Church rejects key finding in George Bell review

Bishop George Bell, 1883-1958

THE CHURCH of England has apologised for its handling of the allegations of abuse by Bishop George Bell, who died in 1958, but resisted a key recommendation in the review it requested.

The leading barrister and former MP Lord Carlile of Berriew was asked by the Diocese of Chichester to review its handling of the accusation by ‘Carol’.

Although he accepted that the diocese had acted in ‘good faith’, one of his key recommendations was that there should be a confidentiality provision, at least where cases are settled without admission of liability, as in this case.

Lord Carlile was not asked to decide on the veracity of the claims, which ‘Carol’ asserted happened when she was a child. These events date back to the 1940s and 1950s. The terms of his review were solely on how the Church handled these.

But on this point he was damning. While acknowledging that the Church’s actions were informed by history, in which the Church has been seen to be slow to acknowledge abuse by its clergy, or even turning a blind eye, he concluded: “The process followed by the Church in this case was deficient in a number of respects.”

Central to this was his opinion that the Church of England failed to institute or follow a procedure that respected the rights of both sides.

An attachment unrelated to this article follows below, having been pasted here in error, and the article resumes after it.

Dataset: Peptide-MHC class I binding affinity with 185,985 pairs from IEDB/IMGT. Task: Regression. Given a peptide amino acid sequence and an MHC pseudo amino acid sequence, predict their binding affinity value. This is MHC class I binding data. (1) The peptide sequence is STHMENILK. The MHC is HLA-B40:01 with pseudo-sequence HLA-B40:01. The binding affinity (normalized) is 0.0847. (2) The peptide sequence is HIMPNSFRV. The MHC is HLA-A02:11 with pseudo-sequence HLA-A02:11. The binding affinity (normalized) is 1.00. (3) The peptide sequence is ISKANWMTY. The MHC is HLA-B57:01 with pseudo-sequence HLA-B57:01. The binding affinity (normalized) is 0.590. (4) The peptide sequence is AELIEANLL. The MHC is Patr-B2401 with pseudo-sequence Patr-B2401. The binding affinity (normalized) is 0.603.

When the diocese eventually made inquiries following ‘Carol’s’ accusation, they were deemed to be credible as these inquiries resulted in a confirmation of ‘basic underlying facts’.

‘Carol’ first made the allegations in 1995 in a letter to the then diocesan bishop, Eric Kemp. However, little was done and it was when the Jimmy Savile allegations broke in 2012 that she wrote to the then Archbishop of Canterbury, Rowan Williams. That year Bishop Peter Ball was arrested for non-recent sexual offences but ‘Carol’ did not contact the Palace again until the following year.

Lord Carlile concluded that the Church’s response over these years, from Chichester and from Lambeth Palace, was ‘inadequate’.

However, it was in 2014, when the Church and Diocese concluded that a civil claim was likely, a claim that would not be covered by insurance, that the Diocese decided to settle her claim.

Nevertheless, questions have been raised about the damage to Bishop Bell’s reputation, which bishops and Archbishops have continued to praise, although his reputation has been fatally wounded.

The Diocese of Chichester has removed his name from buildings there, but Lord Carlile said the procedures followed by the Church were not ‘fair and equitable’ both to ‘Carol’ and the deceased bishop.

He said that the investigation was ‘very weak’ and it failed to find important, credible evidential material. In contrast, the announcement of his review produced this ‘with ease’.

As a result, he commented: “The reputation of Bishop Bell was wrongly and unnecessarily damaged severely by public statements by the Church, which should not have been made.”

But his key recommendation, that of confidentiality, has been rejected by the Church. Lord Carlile said he ‘regretted’ this decision.

“The intention was to avoid illegitimate and unfair publicity against those whose liability of sexual abuse has not been proved.